Protecting energy intakes against income shocks
Whether and how changes in economic circumstances or household income affect individuals’ diet and nutritional intakes is of substantial interest for policy purposes. This paper exploits a period of substantial income volatility in Russia to examine the extent to which, as well as how individuals protect their energy intakes in the face of unanticipated shocks to household income. Using rich data from the Russia Longitudinal Monitoring Survey, our results suggest that households use substitution, disproportionally cutting back spending on non-foods to protect spending on foods, change the composition of the consumption basket, and increase the consumption of ‘cheaper’ calories. Taken together, however, we find that total energy intakes as well as the nutritional composition of the diet are almost fully protected against income shocks. Specifically, we find that 12–16% of the effect of permanent income shocks on food expenditures is transmitted to energy intakes, with 84–88% protected through insurance mechanisms.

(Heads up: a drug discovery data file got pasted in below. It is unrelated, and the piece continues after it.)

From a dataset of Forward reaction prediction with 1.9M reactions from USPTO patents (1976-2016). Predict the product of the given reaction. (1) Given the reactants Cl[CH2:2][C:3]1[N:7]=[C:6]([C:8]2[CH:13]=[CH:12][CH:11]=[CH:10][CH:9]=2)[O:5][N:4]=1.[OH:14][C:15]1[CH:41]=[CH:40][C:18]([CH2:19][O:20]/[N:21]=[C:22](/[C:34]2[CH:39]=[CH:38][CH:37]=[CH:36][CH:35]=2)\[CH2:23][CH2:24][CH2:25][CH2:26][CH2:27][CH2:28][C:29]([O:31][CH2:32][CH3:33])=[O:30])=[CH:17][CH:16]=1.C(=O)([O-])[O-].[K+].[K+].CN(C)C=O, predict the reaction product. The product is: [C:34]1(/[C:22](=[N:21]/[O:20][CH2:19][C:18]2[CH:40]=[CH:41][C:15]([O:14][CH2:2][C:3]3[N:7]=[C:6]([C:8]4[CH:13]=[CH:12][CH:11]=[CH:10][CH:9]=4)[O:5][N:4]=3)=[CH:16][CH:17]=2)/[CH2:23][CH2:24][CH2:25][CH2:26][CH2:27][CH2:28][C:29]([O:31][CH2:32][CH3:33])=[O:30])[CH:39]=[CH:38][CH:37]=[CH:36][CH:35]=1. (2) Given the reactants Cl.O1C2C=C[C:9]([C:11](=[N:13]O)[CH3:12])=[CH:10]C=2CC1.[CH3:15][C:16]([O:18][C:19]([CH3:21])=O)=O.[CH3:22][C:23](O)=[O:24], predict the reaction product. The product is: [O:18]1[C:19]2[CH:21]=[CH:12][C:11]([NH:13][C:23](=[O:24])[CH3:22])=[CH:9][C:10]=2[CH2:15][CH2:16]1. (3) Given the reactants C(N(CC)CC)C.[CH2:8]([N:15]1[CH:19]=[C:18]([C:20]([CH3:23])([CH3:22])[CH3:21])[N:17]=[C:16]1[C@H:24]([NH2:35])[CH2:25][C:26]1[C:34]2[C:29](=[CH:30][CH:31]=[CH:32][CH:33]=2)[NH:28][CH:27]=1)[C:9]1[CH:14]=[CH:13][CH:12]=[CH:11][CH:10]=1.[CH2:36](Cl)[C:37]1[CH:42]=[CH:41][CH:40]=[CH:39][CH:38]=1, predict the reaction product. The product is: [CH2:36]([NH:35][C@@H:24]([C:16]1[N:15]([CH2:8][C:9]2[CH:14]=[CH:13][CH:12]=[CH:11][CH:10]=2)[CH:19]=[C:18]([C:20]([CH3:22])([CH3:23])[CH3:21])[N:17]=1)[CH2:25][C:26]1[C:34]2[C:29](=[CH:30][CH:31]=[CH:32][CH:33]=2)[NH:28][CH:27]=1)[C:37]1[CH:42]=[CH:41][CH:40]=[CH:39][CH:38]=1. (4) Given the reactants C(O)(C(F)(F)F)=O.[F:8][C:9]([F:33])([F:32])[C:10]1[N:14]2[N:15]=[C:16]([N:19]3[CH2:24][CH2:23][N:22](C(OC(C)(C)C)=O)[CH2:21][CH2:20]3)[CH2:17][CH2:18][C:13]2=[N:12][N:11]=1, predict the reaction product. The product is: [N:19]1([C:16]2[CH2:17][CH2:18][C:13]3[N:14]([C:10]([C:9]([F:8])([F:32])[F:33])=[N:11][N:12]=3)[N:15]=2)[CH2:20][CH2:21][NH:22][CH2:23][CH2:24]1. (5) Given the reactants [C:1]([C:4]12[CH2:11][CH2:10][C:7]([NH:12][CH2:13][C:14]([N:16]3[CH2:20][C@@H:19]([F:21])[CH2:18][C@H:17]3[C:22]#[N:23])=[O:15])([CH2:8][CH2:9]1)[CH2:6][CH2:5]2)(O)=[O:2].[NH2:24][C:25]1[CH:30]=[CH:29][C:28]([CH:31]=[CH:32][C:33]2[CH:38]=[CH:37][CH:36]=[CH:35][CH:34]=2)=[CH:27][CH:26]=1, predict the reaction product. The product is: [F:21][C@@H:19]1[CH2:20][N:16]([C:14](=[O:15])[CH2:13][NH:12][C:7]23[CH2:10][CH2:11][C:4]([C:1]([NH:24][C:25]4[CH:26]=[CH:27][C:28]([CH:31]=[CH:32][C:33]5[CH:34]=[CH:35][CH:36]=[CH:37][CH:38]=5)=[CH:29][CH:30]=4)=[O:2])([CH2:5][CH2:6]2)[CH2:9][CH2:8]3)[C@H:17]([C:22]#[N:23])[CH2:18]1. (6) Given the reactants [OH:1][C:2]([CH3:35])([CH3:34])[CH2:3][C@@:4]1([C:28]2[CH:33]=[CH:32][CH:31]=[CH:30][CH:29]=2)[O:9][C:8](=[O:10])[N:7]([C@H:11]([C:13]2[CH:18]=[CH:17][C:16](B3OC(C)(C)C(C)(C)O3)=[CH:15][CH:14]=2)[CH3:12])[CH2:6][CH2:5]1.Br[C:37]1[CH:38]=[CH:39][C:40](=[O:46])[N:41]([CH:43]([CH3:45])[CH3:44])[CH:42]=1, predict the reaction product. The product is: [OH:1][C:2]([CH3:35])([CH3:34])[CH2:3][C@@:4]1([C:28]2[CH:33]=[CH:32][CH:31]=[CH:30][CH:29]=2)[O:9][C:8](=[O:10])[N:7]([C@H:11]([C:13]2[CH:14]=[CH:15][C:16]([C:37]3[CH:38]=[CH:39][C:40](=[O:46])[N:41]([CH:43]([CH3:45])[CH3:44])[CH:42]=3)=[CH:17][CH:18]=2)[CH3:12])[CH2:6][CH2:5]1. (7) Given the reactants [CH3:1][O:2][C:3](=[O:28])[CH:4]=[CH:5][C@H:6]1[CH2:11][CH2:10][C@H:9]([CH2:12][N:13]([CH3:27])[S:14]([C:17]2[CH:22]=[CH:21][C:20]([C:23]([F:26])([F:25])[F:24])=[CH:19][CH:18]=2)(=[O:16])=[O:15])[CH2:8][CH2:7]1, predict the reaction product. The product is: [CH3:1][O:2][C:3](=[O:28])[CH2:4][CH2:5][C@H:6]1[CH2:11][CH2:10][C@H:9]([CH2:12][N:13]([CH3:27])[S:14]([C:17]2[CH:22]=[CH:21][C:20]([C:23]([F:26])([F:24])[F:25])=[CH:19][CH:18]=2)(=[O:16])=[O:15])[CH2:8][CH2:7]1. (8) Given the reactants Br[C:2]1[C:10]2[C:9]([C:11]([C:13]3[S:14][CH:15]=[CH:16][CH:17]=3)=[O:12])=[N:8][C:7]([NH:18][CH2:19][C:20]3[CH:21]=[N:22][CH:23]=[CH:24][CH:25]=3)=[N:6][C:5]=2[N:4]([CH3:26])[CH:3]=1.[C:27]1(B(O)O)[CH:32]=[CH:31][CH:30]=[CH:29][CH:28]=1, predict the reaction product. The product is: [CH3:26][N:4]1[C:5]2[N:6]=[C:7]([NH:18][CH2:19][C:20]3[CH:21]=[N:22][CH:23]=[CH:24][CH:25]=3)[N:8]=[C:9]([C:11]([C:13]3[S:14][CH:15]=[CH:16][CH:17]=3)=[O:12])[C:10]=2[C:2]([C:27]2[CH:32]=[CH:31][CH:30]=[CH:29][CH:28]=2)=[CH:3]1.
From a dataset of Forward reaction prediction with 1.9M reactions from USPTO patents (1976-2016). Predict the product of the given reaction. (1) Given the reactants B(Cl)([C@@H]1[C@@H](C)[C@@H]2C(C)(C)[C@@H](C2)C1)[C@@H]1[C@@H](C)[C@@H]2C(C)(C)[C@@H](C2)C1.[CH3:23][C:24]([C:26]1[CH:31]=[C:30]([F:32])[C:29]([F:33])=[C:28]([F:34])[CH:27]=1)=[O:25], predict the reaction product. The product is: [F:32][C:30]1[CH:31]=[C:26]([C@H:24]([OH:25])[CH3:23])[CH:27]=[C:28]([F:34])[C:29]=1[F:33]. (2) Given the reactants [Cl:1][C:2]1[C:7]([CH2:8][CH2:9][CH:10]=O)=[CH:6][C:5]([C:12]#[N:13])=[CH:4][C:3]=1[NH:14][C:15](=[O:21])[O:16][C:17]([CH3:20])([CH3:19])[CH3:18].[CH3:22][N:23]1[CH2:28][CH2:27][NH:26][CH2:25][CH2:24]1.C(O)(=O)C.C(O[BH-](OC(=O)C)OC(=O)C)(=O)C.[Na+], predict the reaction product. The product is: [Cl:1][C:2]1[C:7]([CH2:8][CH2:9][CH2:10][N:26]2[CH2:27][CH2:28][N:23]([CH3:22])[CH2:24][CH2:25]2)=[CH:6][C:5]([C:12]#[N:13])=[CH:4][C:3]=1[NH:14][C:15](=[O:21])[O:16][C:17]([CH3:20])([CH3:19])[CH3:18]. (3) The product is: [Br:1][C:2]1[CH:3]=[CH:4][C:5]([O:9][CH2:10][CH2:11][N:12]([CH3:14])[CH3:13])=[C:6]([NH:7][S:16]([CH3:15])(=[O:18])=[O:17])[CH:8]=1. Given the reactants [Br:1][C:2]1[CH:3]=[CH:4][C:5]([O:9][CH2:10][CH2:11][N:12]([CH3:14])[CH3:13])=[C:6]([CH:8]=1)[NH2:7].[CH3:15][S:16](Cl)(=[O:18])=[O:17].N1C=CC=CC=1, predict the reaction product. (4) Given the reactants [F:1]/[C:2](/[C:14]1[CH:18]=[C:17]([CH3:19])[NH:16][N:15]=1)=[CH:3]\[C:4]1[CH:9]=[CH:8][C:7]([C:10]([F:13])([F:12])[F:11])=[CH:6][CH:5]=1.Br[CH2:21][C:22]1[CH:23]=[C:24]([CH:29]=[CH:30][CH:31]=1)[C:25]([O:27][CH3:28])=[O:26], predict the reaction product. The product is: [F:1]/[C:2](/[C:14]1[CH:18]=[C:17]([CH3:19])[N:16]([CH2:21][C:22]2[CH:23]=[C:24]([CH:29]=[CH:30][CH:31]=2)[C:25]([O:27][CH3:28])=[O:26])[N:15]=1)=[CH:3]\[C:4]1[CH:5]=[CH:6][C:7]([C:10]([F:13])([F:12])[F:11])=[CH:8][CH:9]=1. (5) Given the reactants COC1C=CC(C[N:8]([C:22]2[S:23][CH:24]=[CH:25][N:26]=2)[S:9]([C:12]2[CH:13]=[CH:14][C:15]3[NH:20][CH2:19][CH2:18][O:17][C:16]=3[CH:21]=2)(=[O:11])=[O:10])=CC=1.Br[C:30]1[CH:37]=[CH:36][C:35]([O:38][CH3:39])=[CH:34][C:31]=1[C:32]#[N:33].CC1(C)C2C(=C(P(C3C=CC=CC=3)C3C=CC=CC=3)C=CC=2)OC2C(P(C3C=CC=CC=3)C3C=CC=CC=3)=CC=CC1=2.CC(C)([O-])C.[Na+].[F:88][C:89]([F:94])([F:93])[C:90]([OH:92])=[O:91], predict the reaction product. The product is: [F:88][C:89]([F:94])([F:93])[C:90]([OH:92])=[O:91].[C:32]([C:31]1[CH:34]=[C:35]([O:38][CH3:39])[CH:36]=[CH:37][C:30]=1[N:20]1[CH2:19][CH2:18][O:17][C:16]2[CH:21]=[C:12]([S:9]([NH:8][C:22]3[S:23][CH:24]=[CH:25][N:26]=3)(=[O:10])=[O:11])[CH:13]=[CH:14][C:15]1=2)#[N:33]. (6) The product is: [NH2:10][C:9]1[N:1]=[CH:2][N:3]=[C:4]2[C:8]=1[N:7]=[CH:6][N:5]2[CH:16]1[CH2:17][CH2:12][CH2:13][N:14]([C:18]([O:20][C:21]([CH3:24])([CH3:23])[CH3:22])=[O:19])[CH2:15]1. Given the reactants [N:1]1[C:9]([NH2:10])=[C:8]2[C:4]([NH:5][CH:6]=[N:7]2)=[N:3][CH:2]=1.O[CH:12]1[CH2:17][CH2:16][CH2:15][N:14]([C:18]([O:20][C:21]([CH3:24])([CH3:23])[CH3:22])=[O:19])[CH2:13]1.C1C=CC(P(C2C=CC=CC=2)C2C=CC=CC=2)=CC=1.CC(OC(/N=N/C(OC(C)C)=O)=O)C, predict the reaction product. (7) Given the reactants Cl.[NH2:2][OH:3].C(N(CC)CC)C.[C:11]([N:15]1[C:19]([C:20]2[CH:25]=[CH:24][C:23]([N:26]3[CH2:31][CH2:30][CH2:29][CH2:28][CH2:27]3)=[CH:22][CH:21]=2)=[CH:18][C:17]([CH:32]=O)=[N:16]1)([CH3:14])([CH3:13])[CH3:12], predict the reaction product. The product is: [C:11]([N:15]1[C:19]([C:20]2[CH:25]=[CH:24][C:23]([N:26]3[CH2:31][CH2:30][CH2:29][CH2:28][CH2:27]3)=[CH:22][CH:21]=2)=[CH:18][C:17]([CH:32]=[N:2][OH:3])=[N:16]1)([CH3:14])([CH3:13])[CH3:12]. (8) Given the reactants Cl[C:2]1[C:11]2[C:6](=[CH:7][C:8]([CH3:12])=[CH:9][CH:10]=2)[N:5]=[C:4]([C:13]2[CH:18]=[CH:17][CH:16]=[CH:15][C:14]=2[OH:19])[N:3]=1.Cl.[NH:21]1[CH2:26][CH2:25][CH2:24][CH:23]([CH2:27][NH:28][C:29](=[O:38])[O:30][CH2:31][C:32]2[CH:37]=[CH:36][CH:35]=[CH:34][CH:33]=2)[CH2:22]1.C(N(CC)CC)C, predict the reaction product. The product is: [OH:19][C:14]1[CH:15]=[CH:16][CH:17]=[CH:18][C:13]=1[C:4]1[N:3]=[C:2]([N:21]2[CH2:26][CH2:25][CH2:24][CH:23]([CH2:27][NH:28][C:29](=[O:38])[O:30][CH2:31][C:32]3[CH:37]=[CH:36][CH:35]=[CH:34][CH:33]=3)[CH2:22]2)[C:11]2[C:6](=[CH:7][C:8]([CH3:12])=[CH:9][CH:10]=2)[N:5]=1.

|Persistent URL||dx.doi.org/10.1016/j.jebo.2017.06.007, hdl.handle.net/1765/114072|
|Journal||Journal of Economic Behavior & Organization|
von Hinke Kessler Scholder, S.M.L, & Leckie, G. (2017). Protecting energy intakes against income shocks. Journal of Economic Behavior & Organization, 141, 210–232. doi:10.1016/j.jebo.2017.06.007